Stage work aside, Sinatra also continued to pursue any chance to get himself aired over local radio stations, such as WAAT in Jersey City, and it was there that in 1937 he first met, and subsequently became personal friends with, Frank Mane (1904-1998), a classically trained violinist from New Jersey who worked as saxophonist and clarinetist for a number of local bands at the time. In March 1939, Mane formed a group of his own, in order to lay down some demo recordings that should enable him to apply for a newly formed Swing band’s reeds section at the West Coast. Having assembled ten musicians for that purpose, Mane rented a small recording studio in New York City (Harry Smith’s, at 2 West 46th St in Manhattan) for a March 18th date.
The previous night, Mane and Sinatra met (as they did often) at the „Sicilian Club“ in Bayonne/NJ (where Mane lived at the time), a location both of them had frequented often in the past, with Sinatra himself reportedly having performed there earlier as well. Sinatra, as Mane later recalled, asked him whether it would be possible to attend the studio session at Harry Smith’s – Mane agreed, and so, Sinatra was present when things got rolling there the next day.
Mane and his band recorded three instrumentals, each one of it being laid down on an individual 12-inch, 78rpm Lacquer Disc, as was common these days for demo recordings (or also, recordings for radio transcriptions, then usually in 16-inch-format). Aside from a piece titled „Eclipse“ (I have no further info on this tune – anybody has a clue?), Mane recorded „The Flight Of The Bumblebee“ (the most famous orchestral piece composed by Nikolai Rimski-Korsakov in 1899/1900 for his opera „The Tale Of Tzar Saltan“) and an instrumental version of Sonny Clap’s song „Girl Of My Dreams“, which had been performed by Gene Austin, Louis Armstrong and others since 1927 (Bing Crosby, in June 1939, would make a recording of it with Scott Trotter’s orchestra).
When the recordings were in the can, Frank Sinatra suddenly realised his chance – there was still some amount left from the booked studio time, the musicians were assembled, and there was space on the Lacquer disc containing „Eclipse“. So, he stepped up to the microphone and laid down his very first studio recording – March 18, 1939, therefore must have been a dream come true for Sinatra, who had onged to work with an orchestra that way for some time. (Two months later, for instance, in a similar way, he attended some concert rehearsal by the Bob Chester Orchestra at New York City’s Steinway Hall and successfully insisted on being given the chance to sing some numbers with the band, just for the experience of it.)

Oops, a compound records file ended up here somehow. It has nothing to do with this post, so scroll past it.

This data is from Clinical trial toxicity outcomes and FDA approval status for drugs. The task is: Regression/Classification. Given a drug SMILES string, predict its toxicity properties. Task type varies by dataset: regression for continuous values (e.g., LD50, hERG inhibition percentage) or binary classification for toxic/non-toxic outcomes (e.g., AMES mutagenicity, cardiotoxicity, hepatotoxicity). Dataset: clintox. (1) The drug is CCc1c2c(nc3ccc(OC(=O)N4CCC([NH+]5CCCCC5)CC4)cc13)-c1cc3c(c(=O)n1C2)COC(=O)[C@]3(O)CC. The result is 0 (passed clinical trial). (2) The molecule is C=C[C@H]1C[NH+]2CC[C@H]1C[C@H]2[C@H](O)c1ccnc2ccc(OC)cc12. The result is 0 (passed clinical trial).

Given the fact that throughout his life, Frank Sinatra was a great fan, and connaisseur, of classical music, and counted Russian genius Piotr Tchaikovsky (1840-1893) among his most favourite composers in that area, I think it is a very poignant footnote to the Sinatra Story that Frank’s very first studio-recorded song actually was a piece adapted from Tchaikovsky: OUR LOVE is based on Tchaikovsky’s famous „fantasy overture“ „Romeo and Juliet“ (Tchaikovsky op.18), that the composer conceived in late 1869, setting to music Shakespeare’s famous drama.
(Aside note: Among several later songs performed by Sinatra that were based on themes from classical composers, there would be two other Tchaikovsky-adaptions in particular gaining Sinatra fame: „None But The Lonely Heart“ and „Moon Love“. A third one, „The Things I Love“, that Sinatra performed with Dorsey in 1941 but didn’t record in the studio, remains largely unknown).
Another aspect of Sinatra’s recording with Mane that one might name as forshadowing future events/schemes, is the fact that with „Our Love“ Sinatra was covering the Billboard chart topper of the time.